The Collector continued to drive the jeep silently, his attention ostensibly focused on a rut in the middle of the road caused by the sinking of the dam. After driving along the edge for a while, the road seemed clear up a bit. Then he said, “Sir, I want to go to Delhi, there’s no doubt about that. But how can I leave this district in this condition when I’ve served here for two and a half years? I want to stay here until the relief efforts have been completed. But of course, whatever you command.”

The Relief Commissioner and the Deputy Inspector General sitting in the back of the jeep both looked up at once and smiled at one another. The golden figure of twenty-six followed by seven zeroes sparkling in a row danced before their eyes. They both knew that since the Chief Minister had announced that first relief installment in the public meeting, the figure had been glittering before the eyes of the Collector, sometimes with the multi-hued luster of a rainbow, sometimes with the ultimate sparkle of solid gold. His need to serve the people would now detain him here for many months, even if that meant the cancellation of his transfer to Delhi.

“That’s fine,” said the Chief Minister.

Then silence. They were witnessing for the first time the terror of the flood up close, not just from the height of the helicopter, as they drove along the ridge of the dam, the vast expanse of water stretching out to both sides.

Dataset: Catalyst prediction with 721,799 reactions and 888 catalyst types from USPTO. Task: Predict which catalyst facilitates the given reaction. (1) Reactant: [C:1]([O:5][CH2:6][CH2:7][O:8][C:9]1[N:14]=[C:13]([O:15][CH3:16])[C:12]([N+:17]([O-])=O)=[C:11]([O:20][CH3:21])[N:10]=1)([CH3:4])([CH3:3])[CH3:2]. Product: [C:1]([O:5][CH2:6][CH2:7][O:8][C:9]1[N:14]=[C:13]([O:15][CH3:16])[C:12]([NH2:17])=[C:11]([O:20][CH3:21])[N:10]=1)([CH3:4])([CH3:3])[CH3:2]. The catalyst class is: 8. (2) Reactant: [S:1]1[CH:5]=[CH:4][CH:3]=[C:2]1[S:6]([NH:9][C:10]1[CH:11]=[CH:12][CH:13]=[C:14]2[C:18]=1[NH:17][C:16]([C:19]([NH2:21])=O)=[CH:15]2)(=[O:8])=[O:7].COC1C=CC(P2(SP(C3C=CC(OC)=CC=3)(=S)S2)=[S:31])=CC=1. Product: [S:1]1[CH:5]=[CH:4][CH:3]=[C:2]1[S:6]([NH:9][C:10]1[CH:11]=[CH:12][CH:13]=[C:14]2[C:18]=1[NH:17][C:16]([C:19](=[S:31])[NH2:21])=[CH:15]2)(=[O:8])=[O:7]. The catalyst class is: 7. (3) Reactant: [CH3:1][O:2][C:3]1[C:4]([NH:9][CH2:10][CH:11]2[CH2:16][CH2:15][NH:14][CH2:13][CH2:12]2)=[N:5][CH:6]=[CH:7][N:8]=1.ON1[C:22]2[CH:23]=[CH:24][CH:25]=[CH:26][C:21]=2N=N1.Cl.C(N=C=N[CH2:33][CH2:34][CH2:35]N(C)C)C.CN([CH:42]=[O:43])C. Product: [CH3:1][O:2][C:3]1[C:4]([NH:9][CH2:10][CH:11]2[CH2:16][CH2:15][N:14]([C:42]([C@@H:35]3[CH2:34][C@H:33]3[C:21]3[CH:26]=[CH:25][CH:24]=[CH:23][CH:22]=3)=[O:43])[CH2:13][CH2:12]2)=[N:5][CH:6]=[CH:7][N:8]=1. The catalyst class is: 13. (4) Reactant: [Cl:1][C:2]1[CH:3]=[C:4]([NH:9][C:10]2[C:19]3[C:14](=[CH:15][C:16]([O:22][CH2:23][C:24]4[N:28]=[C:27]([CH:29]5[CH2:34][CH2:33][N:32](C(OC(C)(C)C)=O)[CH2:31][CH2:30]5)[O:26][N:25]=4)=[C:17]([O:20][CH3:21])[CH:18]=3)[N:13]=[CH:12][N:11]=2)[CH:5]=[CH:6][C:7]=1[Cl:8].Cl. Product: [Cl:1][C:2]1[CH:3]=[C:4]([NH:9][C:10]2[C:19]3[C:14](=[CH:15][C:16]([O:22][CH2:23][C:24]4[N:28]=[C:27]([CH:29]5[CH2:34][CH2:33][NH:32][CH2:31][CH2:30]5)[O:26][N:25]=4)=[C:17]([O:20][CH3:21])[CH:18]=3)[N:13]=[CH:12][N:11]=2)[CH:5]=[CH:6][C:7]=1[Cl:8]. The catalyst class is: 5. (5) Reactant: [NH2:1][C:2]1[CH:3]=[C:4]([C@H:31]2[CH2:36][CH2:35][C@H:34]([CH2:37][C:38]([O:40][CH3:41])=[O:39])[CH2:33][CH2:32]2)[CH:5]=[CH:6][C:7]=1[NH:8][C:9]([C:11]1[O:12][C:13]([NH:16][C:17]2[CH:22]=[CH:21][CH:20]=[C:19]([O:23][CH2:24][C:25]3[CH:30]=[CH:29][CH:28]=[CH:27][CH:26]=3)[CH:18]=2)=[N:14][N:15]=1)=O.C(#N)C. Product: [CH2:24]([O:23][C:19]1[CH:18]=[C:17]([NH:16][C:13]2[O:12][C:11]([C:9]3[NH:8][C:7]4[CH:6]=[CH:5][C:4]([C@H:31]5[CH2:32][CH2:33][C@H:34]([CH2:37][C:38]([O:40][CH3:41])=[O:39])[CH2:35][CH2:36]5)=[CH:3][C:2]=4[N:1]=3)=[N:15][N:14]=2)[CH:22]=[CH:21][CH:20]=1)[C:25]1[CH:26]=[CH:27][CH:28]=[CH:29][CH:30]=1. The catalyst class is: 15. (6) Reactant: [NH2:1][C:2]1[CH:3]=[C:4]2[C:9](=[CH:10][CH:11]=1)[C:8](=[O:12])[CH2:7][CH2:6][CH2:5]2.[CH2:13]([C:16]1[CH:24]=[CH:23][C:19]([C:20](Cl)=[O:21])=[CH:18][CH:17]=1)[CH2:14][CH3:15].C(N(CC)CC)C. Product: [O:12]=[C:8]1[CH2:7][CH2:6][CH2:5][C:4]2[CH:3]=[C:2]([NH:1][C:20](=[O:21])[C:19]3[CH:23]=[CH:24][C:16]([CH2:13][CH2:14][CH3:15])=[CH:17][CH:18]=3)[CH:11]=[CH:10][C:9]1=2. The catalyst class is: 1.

After they had driven some distance, the Collector wanted to say some things about the natural sights and geography of the place, but he felt that the Chief Minister was particularly quiet. He fell silent. Two motorboats appeared in the river to the left, some distance away, their faint buzzing echoing all the way to the dam. The Collector wanted to attract the Chief Minister’s attention to them, but he couldn’t muster the courage to break the concentration with which he stared at the sheer horror of the flood waters.

It seemed as though a prehistoric beast, miles long, was completely submerged in the water; only its rough tail rose above the surface–the rugged road along the dam. The tail might rise at any moment, wag from side to side, and then suddenly disappear into the water again.

Up ahead, the dam road suddenly became a bit wider, perhaps some room had been made for parking cars and turning around. Some attractive trees had been planted to one side there, all that remained of which were a few thick branches and the trunks; the rest had all been snatched away by the lashing winds and rain. The first crack in the dam was about one hundred meters on, where a stream about three meters wide had broken through. That might have been even wider, but it had been stopped by “round the clock” labor.